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When collection property( of type "IList" or Array), should it be null when there are no elements OR should it be represented as an empty collection (i.e length is zero)


public class Teacher
  public List<Student> Students = null // to represent absence of items


public class Teacher
   public List<Student> Students = new List<Student>() // Initialize the collection.

What is the best practice around this.

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2 Answers

up vote 3 down vote accepted

In most cases this should be an empty list. This will simplify your logic since you don't have to do the null checks everywhere you use your list.

For example, if you want to see if the list contain the element "Test", you can do like this:

if (myList.Contains("Test"))

Instead of having to write

if( myList != null && myList.Contains("Test"))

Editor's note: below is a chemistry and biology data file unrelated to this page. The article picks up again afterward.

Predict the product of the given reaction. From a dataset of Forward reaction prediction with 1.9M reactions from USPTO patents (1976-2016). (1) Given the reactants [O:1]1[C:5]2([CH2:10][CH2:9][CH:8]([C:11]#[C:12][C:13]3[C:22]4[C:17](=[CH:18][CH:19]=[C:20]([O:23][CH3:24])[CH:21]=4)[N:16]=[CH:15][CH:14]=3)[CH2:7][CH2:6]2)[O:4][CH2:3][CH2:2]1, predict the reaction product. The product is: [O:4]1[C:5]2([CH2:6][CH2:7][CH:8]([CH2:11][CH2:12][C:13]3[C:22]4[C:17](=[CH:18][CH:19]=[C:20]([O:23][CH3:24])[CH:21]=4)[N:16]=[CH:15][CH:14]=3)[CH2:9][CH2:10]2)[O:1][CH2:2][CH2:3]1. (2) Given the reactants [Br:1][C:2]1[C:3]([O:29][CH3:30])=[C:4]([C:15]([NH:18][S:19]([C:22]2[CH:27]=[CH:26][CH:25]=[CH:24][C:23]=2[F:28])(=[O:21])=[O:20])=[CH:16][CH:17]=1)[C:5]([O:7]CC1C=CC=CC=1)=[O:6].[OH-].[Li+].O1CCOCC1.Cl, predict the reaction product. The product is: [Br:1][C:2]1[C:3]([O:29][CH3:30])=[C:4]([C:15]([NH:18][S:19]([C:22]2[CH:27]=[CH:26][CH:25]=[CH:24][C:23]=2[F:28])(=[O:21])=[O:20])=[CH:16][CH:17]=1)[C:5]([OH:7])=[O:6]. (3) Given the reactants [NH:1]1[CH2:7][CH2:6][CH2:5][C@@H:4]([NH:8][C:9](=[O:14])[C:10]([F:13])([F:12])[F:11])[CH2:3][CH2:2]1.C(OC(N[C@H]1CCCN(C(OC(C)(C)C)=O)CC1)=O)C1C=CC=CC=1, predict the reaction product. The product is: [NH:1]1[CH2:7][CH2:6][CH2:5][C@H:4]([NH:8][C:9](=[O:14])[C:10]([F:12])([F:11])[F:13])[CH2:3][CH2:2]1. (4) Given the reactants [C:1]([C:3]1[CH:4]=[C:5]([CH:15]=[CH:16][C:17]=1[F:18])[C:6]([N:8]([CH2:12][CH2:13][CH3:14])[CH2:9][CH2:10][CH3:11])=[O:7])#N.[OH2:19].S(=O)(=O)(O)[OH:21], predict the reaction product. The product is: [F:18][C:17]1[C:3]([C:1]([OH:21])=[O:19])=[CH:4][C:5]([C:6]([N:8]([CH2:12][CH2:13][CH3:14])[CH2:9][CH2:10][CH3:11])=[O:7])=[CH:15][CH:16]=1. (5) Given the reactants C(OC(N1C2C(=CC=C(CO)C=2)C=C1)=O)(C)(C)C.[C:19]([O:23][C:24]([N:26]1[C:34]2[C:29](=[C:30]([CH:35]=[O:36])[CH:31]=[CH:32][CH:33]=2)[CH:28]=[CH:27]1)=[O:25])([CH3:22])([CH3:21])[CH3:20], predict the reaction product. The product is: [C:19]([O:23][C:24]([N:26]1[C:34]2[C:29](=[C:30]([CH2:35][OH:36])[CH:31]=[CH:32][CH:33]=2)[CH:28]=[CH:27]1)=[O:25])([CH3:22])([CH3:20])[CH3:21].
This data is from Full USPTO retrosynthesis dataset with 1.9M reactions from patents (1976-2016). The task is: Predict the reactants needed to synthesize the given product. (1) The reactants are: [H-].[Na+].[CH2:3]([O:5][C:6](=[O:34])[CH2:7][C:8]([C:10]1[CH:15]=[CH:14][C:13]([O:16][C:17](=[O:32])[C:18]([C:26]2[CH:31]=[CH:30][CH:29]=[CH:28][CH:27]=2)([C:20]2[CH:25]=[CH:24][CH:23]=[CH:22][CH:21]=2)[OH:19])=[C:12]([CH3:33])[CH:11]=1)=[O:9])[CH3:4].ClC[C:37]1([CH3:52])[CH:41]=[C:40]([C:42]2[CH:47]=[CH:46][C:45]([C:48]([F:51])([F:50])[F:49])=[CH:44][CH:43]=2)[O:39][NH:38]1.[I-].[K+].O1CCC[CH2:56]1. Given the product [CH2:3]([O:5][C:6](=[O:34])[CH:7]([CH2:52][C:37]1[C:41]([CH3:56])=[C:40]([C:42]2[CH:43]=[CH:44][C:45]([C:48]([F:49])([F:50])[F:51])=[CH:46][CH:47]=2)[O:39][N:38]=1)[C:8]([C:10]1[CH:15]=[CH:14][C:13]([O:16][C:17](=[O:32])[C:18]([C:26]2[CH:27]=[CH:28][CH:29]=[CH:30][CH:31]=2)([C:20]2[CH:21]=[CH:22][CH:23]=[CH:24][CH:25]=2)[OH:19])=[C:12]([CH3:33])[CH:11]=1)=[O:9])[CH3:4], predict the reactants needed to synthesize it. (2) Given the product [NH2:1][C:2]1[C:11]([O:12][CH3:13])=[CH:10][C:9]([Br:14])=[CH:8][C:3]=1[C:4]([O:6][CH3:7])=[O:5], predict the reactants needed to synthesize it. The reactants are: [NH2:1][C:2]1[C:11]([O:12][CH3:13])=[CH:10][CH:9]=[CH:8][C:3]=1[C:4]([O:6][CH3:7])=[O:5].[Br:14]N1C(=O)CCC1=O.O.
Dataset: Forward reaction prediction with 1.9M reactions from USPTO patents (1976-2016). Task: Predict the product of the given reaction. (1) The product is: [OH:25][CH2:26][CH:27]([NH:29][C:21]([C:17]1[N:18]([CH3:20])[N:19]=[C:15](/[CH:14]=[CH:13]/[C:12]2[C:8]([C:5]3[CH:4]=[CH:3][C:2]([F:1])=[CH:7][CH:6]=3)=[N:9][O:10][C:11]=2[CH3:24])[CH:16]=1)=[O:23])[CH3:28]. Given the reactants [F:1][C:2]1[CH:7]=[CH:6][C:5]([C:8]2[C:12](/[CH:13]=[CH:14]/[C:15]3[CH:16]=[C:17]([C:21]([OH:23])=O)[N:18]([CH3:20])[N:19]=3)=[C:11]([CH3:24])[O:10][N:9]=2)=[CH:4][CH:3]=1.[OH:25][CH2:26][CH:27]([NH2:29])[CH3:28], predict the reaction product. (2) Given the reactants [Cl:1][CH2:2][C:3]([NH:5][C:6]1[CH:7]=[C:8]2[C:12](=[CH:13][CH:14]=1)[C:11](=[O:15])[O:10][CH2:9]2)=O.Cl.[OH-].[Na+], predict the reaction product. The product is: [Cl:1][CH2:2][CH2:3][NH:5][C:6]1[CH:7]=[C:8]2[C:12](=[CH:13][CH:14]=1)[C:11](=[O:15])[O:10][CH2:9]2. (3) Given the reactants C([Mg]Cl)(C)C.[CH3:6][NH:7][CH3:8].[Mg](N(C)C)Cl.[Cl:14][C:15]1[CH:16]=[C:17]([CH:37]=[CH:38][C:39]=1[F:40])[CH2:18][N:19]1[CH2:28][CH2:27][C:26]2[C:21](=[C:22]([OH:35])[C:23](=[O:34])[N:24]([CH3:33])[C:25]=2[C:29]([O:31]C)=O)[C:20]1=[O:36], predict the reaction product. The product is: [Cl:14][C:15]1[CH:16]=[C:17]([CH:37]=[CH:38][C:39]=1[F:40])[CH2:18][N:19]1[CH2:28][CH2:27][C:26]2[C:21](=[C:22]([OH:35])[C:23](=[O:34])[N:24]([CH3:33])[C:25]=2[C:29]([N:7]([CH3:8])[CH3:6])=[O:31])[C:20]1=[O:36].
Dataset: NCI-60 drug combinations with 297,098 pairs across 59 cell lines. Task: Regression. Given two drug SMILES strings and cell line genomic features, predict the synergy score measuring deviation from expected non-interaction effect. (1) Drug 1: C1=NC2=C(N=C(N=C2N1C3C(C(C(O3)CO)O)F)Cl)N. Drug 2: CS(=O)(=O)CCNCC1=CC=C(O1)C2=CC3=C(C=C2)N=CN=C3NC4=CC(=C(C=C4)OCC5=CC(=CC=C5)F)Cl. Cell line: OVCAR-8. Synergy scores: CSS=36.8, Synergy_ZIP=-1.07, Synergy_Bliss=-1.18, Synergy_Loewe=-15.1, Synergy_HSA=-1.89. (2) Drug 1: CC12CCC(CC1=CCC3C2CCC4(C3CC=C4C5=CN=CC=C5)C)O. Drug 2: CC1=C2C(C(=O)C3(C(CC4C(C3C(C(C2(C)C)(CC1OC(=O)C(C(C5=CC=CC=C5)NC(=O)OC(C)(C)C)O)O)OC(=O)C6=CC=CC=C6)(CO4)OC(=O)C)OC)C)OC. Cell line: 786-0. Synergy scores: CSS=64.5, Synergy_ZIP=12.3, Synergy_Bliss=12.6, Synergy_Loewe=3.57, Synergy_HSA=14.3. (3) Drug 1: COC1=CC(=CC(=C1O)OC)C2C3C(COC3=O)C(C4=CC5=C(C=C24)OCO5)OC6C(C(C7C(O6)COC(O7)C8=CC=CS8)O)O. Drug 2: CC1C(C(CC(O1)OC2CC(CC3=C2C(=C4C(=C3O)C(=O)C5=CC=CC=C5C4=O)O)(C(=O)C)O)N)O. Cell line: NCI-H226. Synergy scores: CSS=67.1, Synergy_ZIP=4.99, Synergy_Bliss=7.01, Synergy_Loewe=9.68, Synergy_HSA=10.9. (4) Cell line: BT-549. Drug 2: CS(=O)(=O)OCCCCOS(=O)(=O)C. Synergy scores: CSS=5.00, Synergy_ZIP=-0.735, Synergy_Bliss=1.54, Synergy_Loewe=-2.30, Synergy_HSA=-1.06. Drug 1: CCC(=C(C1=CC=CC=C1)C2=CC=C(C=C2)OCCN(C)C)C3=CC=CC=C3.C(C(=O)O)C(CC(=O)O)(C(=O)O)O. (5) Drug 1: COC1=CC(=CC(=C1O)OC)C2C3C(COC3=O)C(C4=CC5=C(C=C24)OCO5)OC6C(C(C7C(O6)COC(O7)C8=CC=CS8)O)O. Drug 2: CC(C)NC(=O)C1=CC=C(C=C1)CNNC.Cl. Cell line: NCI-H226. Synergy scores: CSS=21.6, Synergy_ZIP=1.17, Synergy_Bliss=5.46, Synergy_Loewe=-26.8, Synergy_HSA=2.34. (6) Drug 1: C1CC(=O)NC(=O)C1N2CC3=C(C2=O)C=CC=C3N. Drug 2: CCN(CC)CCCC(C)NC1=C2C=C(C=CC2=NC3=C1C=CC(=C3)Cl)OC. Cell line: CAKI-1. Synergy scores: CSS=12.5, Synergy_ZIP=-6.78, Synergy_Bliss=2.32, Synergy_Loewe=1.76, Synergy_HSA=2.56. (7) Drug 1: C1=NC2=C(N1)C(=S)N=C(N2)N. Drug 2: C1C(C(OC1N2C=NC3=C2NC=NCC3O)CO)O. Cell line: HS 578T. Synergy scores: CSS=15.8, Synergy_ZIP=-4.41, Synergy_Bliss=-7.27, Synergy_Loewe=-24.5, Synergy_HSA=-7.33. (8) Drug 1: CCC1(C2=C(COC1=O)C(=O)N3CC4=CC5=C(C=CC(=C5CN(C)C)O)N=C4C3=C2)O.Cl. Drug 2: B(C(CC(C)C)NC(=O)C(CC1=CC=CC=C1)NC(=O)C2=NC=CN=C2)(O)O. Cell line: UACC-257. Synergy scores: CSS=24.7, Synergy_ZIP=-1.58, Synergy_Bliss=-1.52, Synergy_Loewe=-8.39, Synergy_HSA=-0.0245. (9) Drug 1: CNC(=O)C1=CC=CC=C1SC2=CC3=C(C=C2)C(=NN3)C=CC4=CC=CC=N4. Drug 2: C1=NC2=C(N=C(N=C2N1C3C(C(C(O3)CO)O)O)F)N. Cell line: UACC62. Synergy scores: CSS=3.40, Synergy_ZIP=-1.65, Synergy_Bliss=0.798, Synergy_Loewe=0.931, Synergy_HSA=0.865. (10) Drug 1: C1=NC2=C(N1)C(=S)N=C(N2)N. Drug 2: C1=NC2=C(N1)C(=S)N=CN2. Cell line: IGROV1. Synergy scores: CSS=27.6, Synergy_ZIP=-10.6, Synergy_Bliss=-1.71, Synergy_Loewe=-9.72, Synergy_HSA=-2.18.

This is also what LINQ does for it's extention methods: Returns an empty IEnumerable if there is no elements, instead of null. That is of course also important to be able to chain those method calls.

There can of course be some circumstances where you would like the list to be null to indicate something specific, but in most cases you are doing yourself a favour by initializing it. You will see a lot less null pointer exceptions that way ;)

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They can have quite different meanings, so it's up to you (and your requirements) to decide what is the correct code.

Is a teacher without students (Students = null) the same as a teacher with no students (Students.Count == 0). In database terms, one is the equivalent to the value null for a column, and the other is the value 0.

However, if those cases are equivalent, than IMHO, it's better to do

public List<Student> Students = new List<Student>();

because it will not throw when you do operations like .Count or .Where on the property.

BTW, Do make it a property, public mutable collection fields sure are fun to debug.

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